Supplementary Figure 3 Per2 contributes to the activation of apoptosis signalling in hematopoietic cells in response to DNA damage but not to DNA damage sensing.

(A) Immunofluorescence staining of γH2AX in freshly isolated HSCs (CD34 LSK) from irradiated (4 Gy, 6 h after IR) and non-irradiated (nIR), 2–3-month-old Per2+/+ mice or Per2−/− mice. Representative data derived from 200 analysed cells for 1 out of 5 mice per genotype are shown. Chi-square test was used to generate P values. Note, there is no impact of Per2 gene status on the induction of γH2AX foci. (B) 8000 freshly isolated KSL cells from 2-month-old Per2+/+ and Per2−/− mice were cultured for 12 h followed by sub-lethal irradiation (4 Gy). The numbers of living cells were counted 24 h and 36 h after IR by automatic cell counter. This histogram depicts the number of living hematopoietic stem and progenitor cells (KSL) at indicated time points after sub-lethal irradiation (4 Gy). N = 5 repeat experiments per genotype, values are shown as mean ± s.e.m. and multiple t test was used to calculate P value.

Supplementary Figure 4 Per2 deletion rescues myeloid/lymphoid skewing in the context of DNA damage.

(AC) 3-month-old Per2−/− and Per2+/+ mice were exposed to 4 Gy γ-irradiation (IR) or non-irradiated (nIR) and were analysed one year later (same as in Supplementary Fig. 2). (8 Per2+/+ mice and 7 Per2−/− mice per group), values are shown as mean ± s.e.m. Multiple t test was used to calculate P value. (A) This histogram shows the percentage of B220+ and CD11b+ cells in peripheral blood. (B) This histogram shows the percentage of B220+ and CD11b+ cells in bone marrow. (C) Representative FACS plots showing the B220+ and CD11b+ cells in bone marrow of mice of the indicated genotype and treatment.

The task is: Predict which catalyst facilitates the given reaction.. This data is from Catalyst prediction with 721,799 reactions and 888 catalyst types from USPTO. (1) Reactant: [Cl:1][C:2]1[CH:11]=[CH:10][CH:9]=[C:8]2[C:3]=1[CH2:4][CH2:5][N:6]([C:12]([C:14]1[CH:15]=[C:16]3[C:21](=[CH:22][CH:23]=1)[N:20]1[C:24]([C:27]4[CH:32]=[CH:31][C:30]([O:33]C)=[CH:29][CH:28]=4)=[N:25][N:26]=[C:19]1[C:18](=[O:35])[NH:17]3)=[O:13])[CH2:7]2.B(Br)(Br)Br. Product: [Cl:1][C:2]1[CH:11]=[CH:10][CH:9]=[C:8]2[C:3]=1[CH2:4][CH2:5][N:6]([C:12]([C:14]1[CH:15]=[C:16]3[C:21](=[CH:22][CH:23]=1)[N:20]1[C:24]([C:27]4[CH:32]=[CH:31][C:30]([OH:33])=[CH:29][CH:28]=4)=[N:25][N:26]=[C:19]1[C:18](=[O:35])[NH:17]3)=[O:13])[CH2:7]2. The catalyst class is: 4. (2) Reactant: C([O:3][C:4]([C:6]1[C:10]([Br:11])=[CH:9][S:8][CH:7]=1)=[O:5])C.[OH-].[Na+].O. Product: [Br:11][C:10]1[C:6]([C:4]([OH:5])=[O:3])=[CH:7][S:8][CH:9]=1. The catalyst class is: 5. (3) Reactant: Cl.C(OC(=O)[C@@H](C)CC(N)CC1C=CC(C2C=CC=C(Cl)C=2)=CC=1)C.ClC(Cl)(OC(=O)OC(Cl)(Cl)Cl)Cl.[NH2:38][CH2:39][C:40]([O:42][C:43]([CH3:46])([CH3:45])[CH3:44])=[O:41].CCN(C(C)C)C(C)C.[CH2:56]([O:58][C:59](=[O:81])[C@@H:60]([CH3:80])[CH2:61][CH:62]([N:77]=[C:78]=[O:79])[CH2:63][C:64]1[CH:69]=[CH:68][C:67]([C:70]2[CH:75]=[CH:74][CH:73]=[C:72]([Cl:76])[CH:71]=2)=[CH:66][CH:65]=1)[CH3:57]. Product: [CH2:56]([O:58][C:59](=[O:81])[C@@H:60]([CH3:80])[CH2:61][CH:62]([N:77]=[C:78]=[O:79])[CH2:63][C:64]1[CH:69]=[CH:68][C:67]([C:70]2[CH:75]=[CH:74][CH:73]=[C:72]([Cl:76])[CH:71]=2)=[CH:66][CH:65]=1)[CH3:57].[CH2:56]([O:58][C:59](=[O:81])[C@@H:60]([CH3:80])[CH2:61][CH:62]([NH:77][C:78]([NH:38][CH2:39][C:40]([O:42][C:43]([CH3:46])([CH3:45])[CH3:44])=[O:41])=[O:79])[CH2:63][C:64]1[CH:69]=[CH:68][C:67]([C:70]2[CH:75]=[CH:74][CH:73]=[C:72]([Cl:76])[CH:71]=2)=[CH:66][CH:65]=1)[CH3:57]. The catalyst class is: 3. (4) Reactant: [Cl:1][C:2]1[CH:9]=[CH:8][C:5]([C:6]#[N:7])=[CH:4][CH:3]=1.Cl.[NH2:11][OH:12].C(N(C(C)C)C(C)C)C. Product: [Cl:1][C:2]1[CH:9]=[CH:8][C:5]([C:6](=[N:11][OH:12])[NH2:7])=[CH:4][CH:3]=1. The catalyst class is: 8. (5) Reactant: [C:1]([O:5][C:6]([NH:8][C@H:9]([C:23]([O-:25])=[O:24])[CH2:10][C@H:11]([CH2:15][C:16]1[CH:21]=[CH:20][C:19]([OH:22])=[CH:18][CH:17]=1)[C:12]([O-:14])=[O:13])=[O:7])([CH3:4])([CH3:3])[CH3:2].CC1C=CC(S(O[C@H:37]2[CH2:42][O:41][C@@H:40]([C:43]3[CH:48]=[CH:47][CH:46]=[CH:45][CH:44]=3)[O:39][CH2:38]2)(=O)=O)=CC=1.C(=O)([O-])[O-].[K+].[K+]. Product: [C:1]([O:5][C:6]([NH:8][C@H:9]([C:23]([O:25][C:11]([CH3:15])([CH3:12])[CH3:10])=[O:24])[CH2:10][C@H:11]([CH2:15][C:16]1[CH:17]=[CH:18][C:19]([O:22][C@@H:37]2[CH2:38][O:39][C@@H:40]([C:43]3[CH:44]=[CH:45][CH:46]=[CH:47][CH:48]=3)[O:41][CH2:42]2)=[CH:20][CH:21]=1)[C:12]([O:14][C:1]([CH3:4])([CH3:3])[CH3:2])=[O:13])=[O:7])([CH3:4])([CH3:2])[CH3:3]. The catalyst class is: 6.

Supplementary Figure 5 Per2 deletion does not change B-lymphocyte production of stimulated B cell progenitors from young mice.

(A) 1000 freshly purified EBPs from 2-month-old Per2−/− and Per2+/+ mice were cultured and exposed to IL-7 at the indicated concentrations. FACS analysis determined the total numbers of B220+CD19+ cells after 4-day culture. N = 5 mice per group, dots represent individual mice, lines depict mean values. In contrast to the results on EBPs from old mice (Fig. 5b), Per2 gene status does not affect B-lymphocyte production rates of stimulated B-cell progenitors from young mice.

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Wang, J., Morita, Y., Han, B. et al. Per2 induction limits lymphoid-biased haematopoietic stem cells and lymphopoiesis in the context of DNA damage and ageing. Nat Cell Biol 18, 480–490 (2016) doi:10.1038/ncb3342